While the thought of a company leader falling ill or worse is never pleasant, there can be dire consequences for companies that do not have contingency plans in place for such events. The smooth transition of leadership within a company is vital, especially because client needs must continue to be fulfilled and employees still require direction and a leadership team that they can rely on. Lack of preparation for these situations can lead to worse case scenarios, a loss of trust among employees and management, and businesses in these situations often find themselves collapsing inward.
Succession planning has even further consequences, as job loss, company revenue, and culture are all at stake. It is possible that families could lose their livelihoods from a lack of planning ahead.
What can be done then?
At Whittier Trust, we take care to navigate taxes, funding sources, and relationships for clients in order to make the transition of succession run as smoothly as possible.
“We take a comprehensive approach to planning, which is why I think we’re so successful in what we do,” says Elizabeth Anderson, Vice President at Whittier Trust. “It’s our company mission to help generations of families care for their significant wealth in all sorts of different family and business scenarios. Our model for succession planning is customizable, so families can choose a plan that is right for them.”
What Steps Are Necessary?
- Plan early. It is advised that succession planning starts at least 3-5 years before a transition. Circumstances might demand an even longer period of transition time. Consideration should be taken to minimize capital gains taxes and maximize asset protection.
- Assemble your advisory team. Start with the basics – surround yourself with people who can help you understand the bigger picture and the complexities that business, tax, and wealth management pose. Your team should give you options that best suit your overall objectives.
- Make a contingency plan. Making sure your business will run smoothly in an emergency will increase trust and confidence among employees, customers, and potential buyers.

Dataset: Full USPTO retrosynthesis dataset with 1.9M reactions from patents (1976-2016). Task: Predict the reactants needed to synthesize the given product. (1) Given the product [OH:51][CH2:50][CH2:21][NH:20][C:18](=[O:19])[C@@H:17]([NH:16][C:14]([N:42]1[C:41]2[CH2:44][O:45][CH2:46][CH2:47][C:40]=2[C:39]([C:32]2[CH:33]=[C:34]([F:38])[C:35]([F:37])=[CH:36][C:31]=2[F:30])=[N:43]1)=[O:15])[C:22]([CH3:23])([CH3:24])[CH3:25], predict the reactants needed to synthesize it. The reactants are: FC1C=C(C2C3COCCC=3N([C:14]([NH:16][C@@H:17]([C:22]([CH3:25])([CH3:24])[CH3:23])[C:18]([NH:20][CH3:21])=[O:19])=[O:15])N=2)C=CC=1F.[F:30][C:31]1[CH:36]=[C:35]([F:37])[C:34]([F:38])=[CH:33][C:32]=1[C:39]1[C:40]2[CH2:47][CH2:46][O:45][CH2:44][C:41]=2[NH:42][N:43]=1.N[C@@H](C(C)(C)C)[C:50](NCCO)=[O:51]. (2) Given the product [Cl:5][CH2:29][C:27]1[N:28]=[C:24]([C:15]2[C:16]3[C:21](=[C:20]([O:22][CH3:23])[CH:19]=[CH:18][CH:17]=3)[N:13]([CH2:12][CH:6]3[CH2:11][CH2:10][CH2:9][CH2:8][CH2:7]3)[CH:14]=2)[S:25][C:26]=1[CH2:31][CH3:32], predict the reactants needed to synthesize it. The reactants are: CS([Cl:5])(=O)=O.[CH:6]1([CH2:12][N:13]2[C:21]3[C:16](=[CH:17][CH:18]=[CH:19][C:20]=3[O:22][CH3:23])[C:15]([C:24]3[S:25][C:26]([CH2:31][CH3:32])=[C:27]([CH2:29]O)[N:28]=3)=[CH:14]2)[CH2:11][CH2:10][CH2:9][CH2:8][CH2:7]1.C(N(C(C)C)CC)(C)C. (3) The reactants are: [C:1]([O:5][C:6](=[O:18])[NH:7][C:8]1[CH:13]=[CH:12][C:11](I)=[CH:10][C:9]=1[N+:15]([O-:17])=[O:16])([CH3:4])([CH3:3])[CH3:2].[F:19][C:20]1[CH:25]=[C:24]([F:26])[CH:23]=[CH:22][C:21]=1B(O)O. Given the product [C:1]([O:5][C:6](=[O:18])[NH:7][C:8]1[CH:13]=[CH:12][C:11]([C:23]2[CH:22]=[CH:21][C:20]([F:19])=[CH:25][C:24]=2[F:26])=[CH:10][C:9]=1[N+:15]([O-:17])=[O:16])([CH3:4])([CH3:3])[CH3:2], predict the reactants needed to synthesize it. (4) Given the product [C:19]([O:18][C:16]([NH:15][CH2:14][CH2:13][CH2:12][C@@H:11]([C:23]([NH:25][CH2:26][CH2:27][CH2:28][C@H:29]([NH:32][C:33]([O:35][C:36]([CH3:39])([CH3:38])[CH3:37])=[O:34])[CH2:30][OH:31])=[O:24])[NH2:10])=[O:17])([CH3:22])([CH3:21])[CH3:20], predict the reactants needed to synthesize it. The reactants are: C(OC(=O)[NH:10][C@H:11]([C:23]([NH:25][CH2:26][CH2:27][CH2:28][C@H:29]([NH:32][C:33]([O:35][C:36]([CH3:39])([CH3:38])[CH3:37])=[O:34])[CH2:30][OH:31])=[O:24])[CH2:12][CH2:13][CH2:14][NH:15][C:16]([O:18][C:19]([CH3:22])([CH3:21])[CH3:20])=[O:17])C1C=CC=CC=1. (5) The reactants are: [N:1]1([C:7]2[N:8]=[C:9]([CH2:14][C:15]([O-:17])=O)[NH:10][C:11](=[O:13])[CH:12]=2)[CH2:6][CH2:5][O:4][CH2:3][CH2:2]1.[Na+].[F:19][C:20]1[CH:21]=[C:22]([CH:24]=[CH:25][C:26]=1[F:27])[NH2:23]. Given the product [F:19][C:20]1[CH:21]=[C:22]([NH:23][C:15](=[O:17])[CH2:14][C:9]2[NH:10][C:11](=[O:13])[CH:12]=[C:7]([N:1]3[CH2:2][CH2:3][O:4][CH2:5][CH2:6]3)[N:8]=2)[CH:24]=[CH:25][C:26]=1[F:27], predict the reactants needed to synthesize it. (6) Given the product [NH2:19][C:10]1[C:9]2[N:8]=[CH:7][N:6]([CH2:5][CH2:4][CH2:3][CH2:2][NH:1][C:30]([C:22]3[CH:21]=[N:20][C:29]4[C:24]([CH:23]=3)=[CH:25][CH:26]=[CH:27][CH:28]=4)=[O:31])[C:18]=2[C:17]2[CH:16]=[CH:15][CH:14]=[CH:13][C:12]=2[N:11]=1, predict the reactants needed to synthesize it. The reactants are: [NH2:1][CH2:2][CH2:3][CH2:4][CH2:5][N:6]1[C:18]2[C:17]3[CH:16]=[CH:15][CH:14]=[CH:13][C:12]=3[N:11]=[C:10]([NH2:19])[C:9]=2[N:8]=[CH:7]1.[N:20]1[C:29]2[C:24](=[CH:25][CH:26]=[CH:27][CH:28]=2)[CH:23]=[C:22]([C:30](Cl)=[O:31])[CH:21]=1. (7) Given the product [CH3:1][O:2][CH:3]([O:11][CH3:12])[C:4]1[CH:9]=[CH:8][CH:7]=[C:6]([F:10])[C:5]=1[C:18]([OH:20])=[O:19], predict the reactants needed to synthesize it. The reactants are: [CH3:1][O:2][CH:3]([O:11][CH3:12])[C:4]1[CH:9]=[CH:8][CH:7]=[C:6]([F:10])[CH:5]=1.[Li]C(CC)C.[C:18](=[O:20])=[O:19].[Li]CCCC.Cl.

- Identify your ideal successor. The person you wish to name as your successor may not be the best choice. You should work with your advisory team to find the best options.
- Plan for after. Knowing how you’ll spend your time and what resources you will need during retirement is critical. To estimate financial needs during retirement, you must know how and where you will be spending your time.
- Update your personal documents. It is crucial to meet with your tax advisor, estate planning attorney, and wealth manager before a transition of leadership. Minimizing capital gains taxes and estate taxes while maximizing asset protection and family harmony takes time and planning.
- Prepare the business. If you are planning an exit that you hope leads to a high sales price for your business, you may want to bring in experts to help make the company more attractive to buyers. Making sure the company financials are clean and audit-ready involves more than just following GAAP principles. Strategies to retain top talent, reduce risk, and add value are some of the priorities you and your advisors should tackle.
If you are planning a family transition, you should focus on the relationships with non-family employees you value the most. Making them comfortable with the transition is critical.
- Prepare the family. In the case of a family transition, it is best if your family understands your objectives for the business and how you want those objectives to impact the family. Clear communication allows family members to focus on a common goal, which builds trust.
- Consider legacy. If exiting your business allows you to establish a desired legacy, take the time to consider it. Share your objectives with family and others who may be carrying your mission forward, so you can be sure that they understand your motivation and have the tools to keep your legacy alive when you are no longer present to do so.
This roadmap provides an overview of several steps we advise proactive owners to undertake as they consider succession planning.